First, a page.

Wednesday, November 18, 2009

Knowledge November - Day 19 - Egotistical expectations

Yesterday I was in the city meeting up with some friends who I used to work with in the dark days of Amanda Vanstone taking over the Department of Employment, Education and Training and scuttling the existence of the CES offices. Bill and Sue survived and in fact thrived and were keen to see what a stay-at-homer like me was up to (and, no doubt, looked like these days).

It was a fantastic lunch and we had over a decade to catch up on with genuine promises to stay in touch more regularly next time. As I waited for my ride home at the Elizabeth Street tram stop, my head starting pounding ominously (please Mr Migraine, at least wait until I get home), so I let a tram pass so that I could breathe in a bit more fresh air instead of stale commuters' BO.

The air on one of the city's busiest thoroughfares wasn't much fresher, unless you consider truck fumes, old prawn heads in bins and clowds of secondhand cigarette smoke from office workers to be particularly aromatic. As I slurped from my water bottle, one of the saddest sounds in nature reached my ears. Yes, that of a trapped butterfly, smacking its tiny little forehead over and over on the windowpane of the tram shelter, desperately trying to get to freedom outside.

This black and orange beauty needed saving, brother. As gently as my man-hands and long, ET-phone-home fingers could, they slowly closed around the distressed insect, trapping it. "Don't worry little one," I cooed, knowing I sounded like a loony but who cared: I was surrounded by deaf iPod-wearing travellers who regarded jeans hanging lower than their buttocks as sensible clothing.

I opened my hands in an exaggerated, 'The Hills Are Alive With The Sound Of Music' gesture, and the butterfly buggered off as quickly as it could. I sat back down on the bench, mentally patting myself on the back for being such a caring environmentalist willing to put my money where my mouth was. No, make that my hands where my mouth was, or was it my brain where my hands were, or...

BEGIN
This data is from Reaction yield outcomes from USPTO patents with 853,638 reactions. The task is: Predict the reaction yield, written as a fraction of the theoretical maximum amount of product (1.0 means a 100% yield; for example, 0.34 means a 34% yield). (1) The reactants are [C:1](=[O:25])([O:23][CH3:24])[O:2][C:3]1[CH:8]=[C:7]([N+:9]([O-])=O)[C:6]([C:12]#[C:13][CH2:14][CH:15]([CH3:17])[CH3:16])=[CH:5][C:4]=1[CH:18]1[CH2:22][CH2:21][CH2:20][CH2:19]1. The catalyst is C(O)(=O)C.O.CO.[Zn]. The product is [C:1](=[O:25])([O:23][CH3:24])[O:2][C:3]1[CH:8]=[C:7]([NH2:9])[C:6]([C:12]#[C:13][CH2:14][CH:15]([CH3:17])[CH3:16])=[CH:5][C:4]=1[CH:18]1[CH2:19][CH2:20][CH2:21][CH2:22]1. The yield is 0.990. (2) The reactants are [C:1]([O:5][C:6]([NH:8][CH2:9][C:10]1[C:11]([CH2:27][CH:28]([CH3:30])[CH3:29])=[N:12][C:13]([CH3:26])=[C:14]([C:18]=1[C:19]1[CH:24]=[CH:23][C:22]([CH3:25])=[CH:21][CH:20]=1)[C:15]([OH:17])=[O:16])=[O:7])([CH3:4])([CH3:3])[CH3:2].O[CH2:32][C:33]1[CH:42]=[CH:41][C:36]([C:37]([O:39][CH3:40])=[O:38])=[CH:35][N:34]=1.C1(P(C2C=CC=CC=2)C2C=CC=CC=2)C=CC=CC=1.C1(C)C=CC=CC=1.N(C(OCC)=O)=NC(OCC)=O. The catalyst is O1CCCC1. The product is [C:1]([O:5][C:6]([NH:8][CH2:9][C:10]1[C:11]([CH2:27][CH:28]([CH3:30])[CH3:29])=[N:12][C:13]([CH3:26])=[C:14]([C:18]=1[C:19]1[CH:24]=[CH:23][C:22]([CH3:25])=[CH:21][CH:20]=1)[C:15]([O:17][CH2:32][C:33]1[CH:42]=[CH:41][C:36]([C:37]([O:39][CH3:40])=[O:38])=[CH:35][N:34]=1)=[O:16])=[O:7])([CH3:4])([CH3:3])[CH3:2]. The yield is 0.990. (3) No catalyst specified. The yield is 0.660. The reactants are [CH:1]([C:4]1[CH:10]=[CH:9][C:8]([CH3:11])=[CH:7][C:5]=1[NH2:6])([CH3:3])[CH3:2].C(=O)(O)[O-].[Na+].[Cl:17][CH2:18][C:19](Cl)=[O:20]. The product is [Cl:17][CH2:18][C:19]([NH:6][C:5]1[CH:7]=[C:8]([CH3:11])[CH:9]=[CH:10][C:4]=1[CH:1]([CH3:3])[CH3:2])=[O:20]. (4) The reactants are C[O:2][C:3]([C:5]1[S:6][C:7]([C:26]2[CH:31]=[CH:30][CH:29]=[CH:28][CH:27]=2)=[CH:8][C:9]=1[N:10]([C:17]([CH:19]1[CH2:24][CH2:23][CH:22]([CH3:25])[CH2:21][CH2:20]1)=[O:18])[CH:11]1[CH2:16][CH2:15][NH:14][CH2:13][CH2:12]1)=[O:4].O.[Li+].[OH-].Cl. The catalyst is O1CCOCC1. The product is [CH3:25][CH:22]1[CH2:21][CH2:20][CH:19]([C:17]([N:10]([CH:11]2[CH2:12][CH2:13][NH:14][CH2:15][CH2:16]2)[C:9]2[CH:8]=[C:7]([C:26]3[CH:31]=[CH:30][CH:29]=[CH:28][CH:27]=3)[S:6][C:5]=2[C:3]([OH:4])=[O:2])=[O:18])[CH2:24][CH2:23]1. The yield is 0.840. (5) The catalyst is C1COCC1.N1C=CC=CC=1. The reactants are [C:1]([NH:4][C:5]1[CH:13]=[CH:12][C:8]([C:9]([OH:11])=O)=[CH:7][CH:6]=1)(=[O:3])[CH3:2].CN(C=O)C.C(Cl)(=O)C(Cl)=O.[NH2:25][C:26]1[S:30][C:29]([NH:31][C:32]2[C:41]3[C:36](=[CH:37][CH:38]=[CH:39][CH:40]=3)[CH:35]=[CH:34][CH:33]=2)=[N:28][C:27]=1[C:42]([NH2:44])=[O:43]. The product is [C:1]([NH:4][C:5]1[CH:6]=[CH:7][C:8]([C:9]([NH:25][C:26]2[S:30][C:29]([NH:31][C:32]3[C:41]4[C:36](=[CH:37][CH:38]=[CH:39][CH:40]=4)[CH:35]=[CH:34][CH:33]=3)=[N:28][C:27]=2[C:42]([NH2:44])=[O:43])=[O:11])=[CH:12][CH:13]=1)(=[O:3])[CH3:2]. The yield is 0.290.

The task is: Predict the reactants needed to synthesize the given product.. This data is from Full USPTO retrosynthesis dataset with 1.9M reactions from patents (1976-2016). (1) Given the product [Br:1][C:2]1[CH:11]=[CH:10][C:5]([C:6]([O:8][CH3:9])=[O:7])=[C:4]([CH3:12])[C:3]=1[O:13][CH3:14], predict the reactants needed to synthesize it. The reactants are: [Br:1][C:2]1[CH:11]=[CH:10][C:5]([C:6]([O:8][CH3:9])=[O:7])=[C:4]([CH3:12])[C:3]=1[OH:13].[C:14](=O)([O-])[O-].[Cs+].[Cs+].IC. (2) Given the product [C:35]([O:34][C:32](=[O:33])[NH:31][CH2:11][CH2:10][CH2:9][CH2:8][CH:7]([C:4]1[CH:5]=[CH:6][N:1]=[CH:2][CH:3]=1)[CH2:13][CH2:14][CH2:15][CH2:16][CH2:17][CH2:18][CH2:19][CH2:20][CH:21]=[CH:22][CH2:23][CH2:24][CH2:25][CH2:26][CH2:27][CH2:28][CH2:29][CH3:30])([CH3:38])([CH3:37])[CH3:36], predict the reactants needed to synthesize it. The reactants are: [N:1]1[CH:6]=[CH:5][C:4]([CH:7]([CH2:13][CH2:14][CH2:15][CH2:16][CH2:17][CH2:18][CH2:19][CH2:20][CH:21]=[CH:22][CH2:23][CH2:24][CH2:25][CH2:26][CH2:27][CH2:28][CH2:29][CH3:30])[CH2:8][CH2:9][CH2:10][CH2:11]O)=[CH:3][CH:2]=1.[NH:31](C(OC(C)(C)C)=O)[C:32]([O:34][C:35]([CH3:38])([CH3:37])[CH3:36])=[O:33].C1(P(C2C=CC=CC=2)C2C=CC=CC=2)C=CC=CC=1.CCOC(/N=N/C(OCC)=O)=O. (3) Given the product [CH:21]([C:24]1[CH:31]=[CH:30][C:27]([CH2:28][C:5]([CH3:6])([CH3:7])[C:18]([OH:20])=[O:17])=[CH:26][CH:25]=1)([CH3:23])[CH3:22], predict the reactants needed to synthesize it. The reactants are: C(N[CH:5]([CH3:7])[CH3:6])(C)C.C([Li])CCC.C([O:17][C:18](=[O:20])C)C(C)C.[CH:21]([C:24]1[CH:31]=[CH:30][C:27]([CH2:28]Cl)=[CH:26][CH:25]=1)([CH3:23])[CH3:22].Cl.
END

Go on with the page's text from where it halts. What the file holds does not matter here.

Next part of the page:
Anyhow, my ego was stoked and fit to burst. As was my bladder I then realised. There were no loos immediately apparent other than the techno-toilet across the street which I've always been afraid to use. Time was of the essence though, so I snuck into the foyer of a large office building nearby and dashed into the disabled toilet.

Creak.... "Ooops, sorry!"
"JESUS, I'm in HERE!"
Oh. My. God. Someone had opened the toilet door and I was directly in their full view - as well as most of reception - with pants around my knees and blowing my nose loudly into some scrunched up toilet paper. What the hell happened to the concept of one good turn deserves at least three minutes of alone-time in the bog?

Thankfully, the door opener had disappeared, no doubt shocked to the core at seeing me in there, fat fluoro arse-cheeks and white cottage-cheese thighs on dazzling display. Eschewing the blow hand dryer, I dashed out into the sunshine again, hands dripping, cheeks blazing and making a fairly good job of being intently focussed on rummaging through my backpack looking for the apple I'd flung in there that morning.

I bit into it decisively, trying to crunch away the lingering odour of embarassment. Patoooey! I took one look into my apple and saw the healthy snacker's nightmare - a brown hole and only half the worm.

Where was the good turn I was due for saving the boodiful butterfly? Maybe I'd check my lotto ticket at the newsagent or see if I could slip down a Chunky King-Sized Caramel KitKat without my metabolism noticing.

Several minutes later, I was strolling down Racecourse Road, smiling again, loving the ease of travel to and from the city centre and the quirkiness of my neighbourhood. I grinned at the local wino coven under the bridge, feeling friendly and magnanimous. I was a broad-minded, supportive and non-judgmental person who ---

--- just swallowed a fly. No point in spitting it out, it was too far gone for that.

Oh well that was probably my reward. A tiny bit of protein and one less blowie around to annoy m


franzy said...

Maybe it was an evil butterfly.

Kath Lockett said...

Yes, or the butterfly's cousin?

Ack Ack Ack - I can still taste it!

Helen said...

Oh gosh! you had me laughing (with you not at you of course). I hope your day got better!

River said...

Karma does like to take its sweet time. I'm still waiting on my good luck for several thousand good deeds done in the past. I'm glad you saved the butterfly though, there's so few of them around these days. In all the years I've lived here I've seen two.